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Title of the item:

Nurse Leaders' Knowledge and Confidence Managing Disasters in the Acute Care Setting.

Title :
Nurse Leaders' Knowledge and Confidence Managing Disasters in the Acute Care Setting.
Authors :
Cariaso-Sugay J; John Muir Health, Walnut Creek, California (Dr Cariaso-Sugay and Ms Browder); and Department of Family Health Care Nursing, University of California, San Francisco (Dr Chen) and Doctor of Nursing Practice Program (Drs Hultgren and Chen).
Hultgren M
Browder BA
Chen JL
Show more
Source :
Nursing administration quarterly [Nurs Adm Q] 2021 Apr-Jun 01; Vol. 45 (2), pp. 142-151.
Publication Type :
Journal Article; Multicenter Study
Language :
English
Imprint Name(s) :
Publication: 2003- : Hagerstown, MD : Lippincott Williams & Wilkins
Original Publication: Germantown, Md., Aspen Systems Corp.
MeSH Terms :
Health Knowledge, Attitudes, Practice*
Leadership*
COVID-19/*nursing
Disaster Medicine/*education
Adult ; COVID-19/epidemiology ; Disaster Medicine/organization & administration ; Female ; Humans ; Male ; Middle Aged ; Nursing Staff, Hospital/education ; Pandemics ; Quality Improvement ; SARS-CoV-2 ; Surveys and Questionnaires
References :
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Entry Date(s) :
Date Created: 20210215 Date Completed: 20210315 Latest Revision: 20210315
Update Code :
20210623
DOI :
10.1097/NAQ.0000000000000468
PMID :
33587412
Academic Journal
Whether natural or human-induced, disasters are a global issue that impact health care systems' operations, especially in the acute care setting. The current COVID-19 pandemic is a recent illustration of how health care systems and providers, especially nurses, respond to a rapidly evolving crisis. Nurse leaders in the acute care setting are pivotal in responding to the multifactorial challenges caused by a disaster. A quality improvement project was developed to increase nurse leaders' knowledge and confidence in disaster management during the COVID-19 pandemic at 2 Magnet-designated acute care hospitals within the John Muir Health system in Northern California. A total of 50 nurse leaders initially participated in this project, with 33 participants completing the postintervention survey. Results indicated significant improvement in perceived knowledge and confidence in disaster management after the intervention. Qualitative responses from project participants highlighted the need to annualize educational opportunities to sustain knowledge and consistently review emergency management operations plans. This quality improvement project provided an approach to educating nurse leaders in disaster management to promote resilience, support of employees, and optimal patient outcomes during disasters.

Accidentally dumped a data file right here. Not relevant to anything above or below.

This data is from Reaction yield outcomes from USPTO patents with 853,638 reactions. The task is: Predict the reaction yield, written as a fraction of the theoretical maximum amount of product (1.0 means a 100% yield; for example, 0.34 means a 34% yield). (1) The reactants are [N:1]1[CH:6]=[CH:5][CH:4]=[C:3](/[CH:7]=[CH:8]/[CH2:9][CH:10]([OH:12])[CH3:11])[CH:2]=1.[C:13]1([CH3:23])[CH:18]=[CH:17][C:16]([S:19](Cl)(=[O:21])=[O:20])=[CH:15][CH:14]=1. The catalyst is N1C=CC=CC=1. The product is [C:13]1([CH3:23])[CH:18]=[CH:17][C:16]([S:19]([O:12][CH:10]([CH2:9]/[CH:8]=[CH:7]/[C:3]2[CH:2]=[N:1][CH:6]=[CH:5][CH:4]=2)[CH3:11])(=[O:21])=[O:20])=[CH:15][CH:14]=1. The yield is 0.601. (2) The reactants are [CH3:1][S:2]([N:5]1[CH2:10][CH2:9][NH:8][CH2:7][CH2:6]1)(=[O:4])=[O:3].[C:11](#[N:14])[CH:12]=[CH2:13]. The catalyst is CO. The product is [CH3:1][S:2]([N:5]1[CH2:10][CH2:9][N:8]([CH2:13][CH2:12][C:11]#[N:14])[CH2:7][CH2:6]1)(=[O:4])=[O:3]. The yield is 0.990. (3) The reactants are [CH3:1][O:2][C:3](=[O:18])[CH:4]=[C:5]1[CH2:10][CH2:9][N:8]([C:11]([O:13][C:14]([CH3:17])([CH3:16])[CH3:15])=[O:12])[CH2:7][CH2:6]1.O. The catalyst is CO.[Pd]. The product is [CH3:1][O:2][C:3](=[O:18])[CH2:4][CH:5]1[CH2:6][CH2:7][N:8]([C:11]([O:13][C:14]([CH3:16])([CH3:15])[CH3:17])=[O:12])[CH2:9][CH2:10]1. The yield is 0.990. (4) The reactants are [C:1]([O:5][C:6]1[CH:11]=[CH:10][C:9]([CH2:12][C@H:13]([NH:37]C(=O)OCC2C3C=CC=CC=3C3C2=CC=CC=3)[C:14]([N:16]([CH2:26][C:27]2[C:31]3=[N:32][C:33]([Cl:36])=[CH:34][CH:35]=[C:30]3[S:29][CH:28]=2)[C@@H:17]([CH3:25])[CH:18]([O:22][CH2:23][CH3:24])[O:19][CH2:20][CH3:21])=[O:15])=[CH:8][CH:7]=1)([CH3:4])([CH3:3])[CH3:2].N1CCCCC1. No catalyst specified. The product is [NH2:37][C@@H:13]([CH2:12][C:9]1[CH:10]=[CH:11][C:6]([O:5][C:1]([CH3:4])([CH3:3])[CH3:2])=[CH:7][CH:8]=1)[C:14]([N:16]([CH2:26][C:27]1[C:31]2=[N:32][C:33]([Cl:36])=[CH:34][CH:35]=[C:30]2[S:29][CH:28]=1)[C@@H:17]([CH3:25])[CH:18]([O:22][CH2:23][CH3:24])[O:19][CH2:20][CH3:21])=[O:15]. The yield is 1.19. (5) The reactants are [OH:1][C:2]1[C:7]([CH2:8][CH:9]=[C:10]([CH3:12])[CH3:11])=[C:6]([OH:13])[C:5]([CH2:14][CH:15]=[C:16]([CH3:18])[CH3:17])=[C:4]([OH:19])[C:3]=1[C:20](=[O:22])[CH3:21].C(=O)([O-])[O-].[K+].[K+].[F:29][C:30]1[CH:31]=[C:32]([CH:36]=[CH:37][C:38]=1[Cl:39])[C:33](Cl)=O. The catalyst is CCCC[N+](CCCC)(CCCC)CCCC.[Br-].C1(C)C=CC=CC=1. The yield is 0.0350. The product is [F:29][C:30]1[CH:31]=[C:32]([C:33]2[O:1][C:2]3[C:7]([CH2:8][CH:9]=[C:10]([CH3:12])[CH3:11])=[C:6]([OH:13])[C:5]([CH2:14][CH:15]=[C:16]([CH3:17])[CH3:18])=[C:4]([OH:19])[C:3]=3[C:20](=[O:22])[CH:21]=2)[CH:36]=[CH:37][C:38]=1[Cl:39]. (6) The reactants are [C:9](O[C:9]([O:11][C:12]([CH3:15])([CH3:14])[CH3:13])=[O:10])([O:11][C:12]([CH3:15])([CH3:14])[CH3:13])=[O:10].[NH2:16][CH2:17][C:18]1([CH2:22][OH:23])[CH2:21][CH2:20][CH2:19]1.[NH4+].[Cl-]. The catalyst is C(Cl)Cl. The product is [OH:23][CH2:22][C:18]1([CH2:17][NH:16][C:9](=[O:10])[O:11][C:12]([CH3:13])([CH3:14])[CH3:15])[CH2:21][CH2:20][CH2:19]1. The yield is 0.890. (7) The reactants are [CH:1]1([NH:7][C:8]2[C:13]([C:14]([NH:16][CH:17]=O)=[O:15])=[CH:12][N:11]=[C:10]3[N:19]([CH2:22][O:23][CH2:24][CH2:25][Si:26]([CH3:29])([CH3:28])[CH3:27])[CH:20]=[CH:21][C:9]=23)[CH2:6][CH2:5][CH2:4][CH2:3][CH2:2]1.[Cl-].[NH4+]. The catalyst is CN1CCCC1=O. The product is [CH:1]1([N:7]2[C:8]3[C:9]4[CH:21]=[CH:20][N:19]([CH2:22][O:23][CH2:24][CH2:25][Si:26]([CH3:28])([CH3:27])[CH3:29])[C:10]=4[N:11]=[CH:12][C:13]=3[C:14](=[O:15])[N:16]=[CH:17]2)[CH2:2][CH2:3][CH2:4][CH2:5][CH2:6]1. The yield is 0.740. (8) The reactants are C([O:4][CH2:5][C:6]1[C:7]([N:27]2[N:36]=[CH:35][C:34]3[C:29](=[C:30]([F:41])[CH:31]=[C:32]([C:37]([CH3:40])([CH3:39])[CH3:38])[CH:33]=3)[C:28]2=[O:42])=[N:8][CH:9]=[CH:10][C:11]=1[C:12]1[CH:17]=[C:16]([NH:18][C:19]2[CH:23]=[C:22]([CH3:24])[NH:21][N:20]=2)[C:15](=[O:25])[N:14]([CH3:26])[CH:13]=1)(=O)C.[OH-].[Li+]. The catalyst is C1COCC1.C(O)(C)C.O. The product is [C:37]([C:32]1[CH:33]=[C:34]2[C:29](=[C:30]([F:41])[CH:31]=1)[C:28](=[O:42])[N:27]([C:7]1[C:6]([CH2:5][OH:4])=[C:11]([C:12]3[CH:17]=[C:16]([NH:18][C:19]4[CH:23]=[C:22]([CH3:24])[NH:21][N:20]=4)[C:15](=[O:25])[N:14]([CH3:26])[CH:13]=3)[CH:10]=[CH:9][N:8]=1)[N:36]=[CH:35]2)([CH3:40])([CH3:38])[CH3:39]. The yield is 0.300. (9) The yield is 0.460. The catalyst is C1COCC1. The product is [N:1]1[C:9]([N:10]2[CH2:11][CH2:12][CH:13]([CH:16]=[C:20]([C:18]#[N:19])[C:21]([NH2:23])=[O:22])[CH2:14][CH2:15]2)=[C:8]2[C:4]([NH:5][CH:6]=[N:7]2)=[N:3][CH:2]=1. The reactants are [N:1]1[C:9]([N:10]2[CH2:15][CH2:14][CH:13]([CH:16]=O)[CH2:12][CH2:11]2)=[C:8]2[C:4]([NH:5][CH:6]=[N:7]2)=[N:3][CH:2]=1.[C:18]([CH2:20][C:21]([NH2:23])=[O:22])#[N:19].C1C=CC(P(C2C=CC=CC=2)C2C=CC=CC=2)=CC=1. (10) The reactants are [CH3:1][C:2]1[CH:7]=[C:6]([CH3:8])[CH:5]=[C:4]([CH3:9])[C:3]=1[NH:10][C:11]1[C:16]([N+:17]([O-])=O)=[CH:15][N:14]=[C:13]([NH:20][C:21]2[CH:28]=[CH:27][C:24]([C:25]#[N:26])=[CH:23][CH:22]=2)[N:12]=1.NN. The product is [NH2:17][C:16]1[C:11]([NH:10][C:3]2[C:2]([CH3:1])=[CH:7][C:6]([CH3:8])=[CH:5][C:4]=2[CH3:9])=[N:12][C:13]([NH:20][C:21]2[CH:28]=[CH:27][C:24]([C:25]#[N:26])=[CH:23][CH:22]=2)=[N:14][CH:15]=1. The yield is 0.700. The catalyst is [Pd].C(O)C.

(Copyright © 2021 Wolters Kluwer Health, Inc. All rights reserved.)

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